It all began with a wedding in October of 1810 given by the Bavarian Crown Prince known as Ludwig when he married Princess Therese of Saxony; he organized a horse race and pretty much invited everyone in Munich drawing over 40,000 people (which would most often be considered a good sized crowd but it pales in comparison to the 6.5 million people that celebrated Oktoberfest in 1997). But apparently a good enough time was had by all so that another race was organized to be held the following year along with an agricultural show.
Even though it is called Oktoberfest it actually begins on the third weekend in September and goes until the first Sunday of October and although the horse race was long ago abandoned there are many aspects that remain the same and even expanded upon. The celebration in Munich is still held at the original location of “Theresa’s Fields” (Theresienwiese), outside the front of the city’s gates. And while the agricultural show is still a part of Oktoberfest it is now only done every third year. Of course the food and beer stands, started in 1818, are still very much a part of this celebration.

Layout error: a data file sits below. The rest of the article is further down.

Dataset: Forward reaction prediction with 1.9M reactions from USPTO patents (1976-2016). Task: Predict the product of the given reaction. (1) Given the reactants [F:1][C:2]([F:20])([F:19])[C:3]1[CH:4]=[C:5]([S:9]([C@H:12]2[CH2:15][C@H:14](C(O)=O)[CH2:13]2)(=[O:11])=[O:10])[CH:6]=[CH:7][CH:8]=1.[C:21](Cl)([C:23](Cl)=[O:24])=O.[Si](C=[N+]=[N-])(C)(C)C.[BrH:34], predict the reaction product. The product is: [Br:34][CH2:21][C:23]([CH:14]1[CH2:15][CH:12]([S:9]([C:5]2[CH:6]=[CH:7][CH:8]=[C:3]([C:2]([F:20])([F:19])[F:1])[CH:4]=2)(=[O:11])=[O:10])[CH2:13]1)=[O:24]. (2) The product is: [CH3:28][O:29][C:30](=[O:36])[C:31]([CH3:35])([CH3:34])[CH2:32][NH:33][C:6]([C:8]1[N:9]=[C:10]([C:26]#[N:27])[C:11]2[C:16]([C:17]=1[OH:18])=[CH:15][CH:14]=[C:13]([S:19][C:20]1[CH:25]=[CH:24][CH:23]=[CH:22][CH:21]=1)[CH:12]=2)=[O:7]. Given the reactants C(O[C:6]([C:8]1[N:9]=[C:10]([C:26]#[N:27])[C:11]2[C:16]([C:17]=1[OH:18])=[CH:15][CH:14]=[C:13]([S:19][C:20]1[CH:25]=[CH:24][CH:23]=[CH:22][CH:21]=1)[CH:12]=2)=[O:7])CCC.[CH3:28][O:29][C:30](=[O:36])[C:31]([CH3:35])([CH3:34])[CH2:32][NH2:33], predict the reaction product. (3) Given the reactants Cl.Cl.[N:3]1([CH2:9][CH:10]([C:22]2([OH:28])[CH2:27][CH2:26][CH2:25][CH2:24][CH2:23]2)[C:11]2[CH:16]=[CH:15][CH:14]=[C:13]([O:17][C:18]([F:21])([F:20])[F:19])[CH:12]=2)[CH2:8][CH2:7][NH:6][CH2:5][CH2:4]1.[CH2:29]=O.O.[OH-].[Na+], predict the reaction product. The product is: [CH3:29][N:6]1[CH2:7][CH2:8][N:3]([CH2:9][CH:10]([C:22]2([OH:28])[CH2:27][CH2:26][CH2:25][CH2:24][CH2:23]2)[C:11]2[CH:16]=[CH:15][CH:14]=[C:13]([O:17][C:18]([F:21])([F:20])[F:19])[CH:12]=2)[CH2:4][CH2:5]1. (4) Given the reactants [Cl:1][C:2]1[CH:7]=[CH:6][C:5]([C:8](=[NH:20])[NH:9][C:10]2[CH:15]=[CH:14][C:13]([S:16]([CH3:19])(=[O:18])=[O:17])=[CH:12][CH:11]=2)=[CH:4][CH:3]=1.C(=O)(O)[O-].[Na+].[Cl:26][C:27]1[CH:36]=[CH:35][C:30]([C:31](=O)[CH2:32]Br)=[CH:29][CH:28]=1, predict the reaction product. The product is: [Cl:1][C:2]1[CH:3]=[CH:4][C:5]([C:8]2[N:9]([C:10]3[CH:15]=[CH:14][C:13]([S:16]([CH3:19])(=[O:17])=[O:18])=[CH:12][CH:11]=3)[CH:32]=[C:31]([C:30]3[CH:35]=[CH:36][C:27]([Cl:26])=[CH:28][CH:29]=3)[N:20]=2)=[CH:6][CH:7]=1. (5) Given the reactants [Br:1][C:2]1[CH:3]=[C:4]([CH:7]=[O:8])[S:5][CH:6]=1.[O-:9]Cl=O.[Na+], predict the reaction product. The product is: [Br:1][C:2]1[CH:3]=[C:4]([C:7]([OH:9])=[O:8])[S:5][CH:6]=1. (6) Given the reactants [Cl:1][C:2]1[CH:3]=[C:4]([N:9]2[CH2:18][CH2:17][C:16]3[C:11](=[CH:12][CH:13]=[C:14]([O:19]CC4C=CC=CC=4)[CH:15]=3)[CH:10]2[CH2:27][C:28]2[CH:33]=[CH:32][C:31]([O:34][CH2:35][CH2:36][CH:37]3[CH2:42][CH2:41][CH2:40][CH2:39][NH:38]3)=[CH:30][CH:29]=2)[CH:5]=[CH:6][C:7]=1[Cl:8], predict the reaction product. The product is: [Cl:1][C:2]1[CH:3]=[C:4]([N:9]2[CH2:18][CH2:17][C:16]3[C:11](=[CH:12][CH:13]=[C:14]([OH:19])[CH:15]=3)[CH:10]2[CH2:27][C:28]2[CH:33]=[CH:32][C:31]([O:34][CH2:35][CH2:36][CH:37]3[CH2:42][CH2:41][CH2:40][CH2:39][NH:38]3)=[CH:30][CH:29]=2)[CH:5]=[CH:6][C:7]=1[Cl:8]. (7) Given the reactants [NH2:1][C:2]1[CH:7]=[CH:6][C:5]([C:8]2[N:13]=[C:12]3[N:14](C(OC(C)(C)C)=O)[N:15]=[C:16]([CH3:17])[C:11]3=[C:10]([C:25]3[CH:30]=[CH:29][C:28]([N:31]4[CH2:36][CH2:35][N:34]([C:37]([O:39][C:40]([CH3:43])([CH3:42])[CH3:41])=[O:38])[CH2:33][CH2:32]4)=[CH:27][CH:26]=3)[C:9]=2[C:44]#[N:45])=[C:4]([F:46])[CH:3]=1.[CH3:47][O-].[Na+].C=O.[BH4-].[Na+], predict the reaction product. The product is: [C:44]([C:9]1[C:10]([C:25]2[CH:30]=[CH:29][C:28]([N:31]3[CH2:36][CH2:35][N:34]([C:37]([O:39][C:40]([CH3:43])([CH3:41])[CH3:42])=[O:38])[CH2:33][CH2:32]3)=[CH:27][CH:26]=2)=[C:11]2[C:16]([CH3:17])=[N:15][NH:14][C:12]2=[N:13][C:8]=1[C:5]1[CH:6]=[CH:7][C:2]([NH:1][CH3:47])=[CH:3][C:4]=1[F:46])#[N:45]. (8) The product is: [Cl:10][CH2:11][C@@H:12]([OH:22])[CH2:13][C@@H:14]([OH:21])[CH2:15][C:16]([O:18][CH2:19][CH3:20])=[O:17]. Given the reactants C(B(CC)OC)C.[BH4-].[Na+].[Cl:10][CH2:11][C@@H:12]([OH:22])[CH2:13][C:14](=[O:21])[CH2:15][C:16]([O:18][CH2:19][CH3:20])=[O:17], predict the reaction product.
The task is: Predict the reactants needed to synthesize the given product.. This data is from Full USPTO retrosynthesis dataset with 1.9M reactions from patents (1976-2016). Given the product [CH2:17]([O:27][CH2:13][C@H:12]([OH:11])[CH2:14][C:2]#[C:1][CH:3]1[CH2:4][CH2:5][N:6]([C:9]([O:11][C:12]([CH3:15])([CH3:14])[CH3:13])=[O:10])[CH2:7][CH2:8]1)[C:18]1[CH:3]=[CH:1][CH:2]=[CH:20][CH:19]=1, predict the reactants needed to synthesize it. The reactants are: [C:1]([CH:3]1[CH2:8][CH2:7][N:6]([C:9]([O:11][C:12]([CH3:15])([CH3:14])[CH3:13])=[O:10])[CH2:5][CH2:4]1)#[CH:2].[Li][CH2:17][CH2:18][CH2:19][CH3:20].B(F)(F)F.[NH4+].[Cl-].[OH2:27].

The more modern celebrations now include having brewery sponsored halls, rather than small tents, that hold about 5,000 or so people and of course it now spans 16 days rather than the original day long festival. And, it has been cancelled in the past but normally this only occurs in the event of war or an outbreak of cholera.
The celebration usually begins with a huge parade of the Oktoberfest “lords” and the different representatives of breweries along with the traditional costumed dancers and performers, lots of music and of course, beer!